Media regulator Ofcom has set up a dedicated team to investigate whether BSkyB is a ‘fit and proper’owner of a broadcasting licence, according to today’s Financial Times.
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The paper reports that following preliminary investigations last year the regulator has now set up a ‘dedicated team in January to scrutinise material emerging from the Leveson Inquiry’and the Met’s investigations into phone-hacking and corruption.
The information was obtained by a Freedom of Information Act request made by the FT.
The Ofcom team is known as Project Apple and will ‘assess if BSkyB should still hold a broadcasting licence in light of phone-hacking scandal”.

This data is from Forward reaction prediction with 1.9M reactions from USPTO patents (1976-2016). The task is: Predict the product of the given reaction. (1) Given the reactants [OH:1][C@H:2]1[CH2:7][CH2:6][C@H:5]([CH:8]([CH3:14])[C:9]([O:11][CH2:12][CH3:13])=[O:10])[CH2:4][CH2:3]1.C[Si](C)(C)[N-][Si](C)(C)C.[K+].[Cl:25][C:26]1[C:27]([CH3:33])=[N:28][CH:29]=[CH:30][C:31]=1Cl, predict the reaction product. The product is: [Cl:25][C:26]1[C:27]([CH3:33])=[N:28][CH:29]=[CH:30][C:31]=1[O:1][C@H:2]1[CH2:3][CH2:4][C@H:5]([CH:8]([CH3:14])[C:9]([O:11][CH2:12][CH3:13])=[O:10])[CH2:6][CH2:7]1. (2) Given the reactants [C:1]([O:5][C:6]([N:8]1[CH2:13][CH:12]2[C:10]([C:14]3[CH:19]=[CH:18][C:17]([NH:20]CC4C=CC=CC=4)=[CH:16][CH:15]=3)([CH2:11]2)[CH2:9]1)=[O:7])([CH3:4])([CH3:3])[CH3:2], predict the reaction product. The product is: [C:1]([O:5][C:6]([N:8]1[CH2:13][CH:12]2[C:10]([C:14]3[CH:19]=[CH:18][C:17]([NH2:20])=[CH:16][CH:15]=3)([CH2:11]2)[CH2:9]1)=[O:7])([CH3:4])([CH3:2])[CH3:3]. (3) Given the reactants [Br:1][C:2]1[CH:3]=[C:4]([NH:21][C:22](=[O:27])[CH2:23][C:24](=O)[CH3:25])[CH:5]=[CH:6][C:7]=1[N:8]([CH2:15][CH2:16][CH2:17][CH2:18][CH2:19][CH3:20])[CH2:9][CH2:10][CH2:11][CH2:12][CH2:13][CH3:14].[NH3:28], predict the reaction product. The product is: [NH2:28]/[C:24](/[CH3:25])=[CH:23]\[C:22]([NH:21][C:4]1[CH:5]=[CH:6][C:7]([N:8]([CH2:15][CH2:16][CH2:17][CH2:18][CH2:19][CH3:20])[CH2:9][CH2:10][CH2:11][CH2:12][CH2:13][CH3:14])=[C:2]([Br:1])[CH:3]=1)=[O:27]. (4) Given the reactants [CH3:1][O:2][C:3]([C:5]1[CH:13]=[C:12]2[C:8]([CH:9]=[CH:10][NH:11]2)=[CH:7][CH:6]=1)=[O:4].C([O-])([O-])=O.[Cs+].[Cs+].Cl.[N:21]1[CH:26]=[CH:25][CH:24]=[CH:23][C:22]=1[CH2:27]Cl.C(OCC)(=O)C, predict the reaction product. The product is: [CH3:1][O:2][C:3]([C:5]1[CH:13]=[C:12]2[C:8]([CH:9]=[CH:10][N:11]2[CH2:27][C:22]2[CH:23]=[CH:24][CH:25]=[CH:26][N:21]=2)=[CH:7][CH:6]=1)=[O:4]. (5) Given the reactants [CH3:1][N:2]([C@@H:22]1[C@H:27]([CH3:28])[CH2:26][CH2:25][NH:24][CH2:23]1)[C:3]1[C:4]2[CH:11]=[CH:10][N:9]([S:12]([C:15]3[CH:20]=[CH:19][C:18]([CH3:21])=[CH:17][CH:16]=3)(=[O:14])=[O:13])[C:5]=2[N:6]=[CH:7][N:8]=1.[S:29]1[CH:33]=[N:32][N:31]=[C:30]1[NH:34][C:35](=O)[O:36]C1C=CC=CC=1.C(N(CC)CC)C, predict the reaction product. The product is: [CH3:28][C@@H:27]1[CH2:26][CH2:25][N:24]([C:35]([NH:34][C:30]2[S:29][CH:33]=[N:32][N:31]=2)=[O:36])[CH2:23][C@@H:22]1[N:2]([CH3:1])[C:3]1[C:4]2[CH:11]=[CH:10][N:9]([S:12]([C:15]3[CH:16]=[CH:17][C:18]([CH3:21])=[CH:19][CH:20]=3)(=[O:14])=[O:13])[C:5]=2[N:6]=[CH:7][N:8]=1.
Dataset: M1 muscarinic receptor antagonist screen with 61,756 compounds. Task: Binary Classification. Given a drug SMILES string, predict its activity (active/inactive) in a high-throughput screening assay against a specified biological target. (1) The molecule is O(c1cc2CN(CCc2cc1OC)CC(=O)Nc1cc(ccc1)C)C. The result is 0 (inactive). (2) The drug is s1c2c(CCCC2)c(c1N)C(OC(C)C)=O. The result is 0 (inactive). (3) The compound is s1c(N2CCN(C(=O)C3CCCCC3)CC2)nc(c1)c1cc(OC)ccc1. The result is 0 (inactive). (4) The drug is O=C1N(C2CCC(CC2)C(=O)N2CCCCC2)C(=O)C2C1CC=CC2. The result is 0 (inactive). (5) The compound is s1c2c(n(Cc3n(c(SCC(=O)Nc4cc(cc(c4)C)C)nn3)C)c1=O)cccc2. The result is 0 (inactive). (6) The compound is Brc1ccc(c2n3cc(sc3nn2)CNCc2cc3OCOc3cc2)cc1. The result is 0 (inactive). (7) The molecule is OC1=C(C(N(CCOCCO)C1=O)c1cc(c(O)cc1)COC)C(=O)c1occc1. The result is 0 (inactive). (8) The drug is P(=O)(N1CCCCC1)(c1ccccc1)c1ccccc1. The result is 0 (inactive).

The paper reports (behind paywall):
The intensifying scrutiny is a setback to James Murdoch, who has remained chairman of the satellite broadcasting company, in spite of stepping down last month as executive chairman of News International, which runs the group’s British newspapers.
The Ofcom probe is considering the status of both James Murdoch and News Corp, which holds a 39.1 per cent stake in BSkyB, as ‘fit and proper’persons to own the BSkyB licence.
Should Ofcom rule against them, it could threaten James Murdoch’s position as chairman of BSkyB or trigger a process that would force News Corp, chaired by Rupert Murdoch, to cut its stake in BSkyB to a level at which it was no longer deemed to exercise control.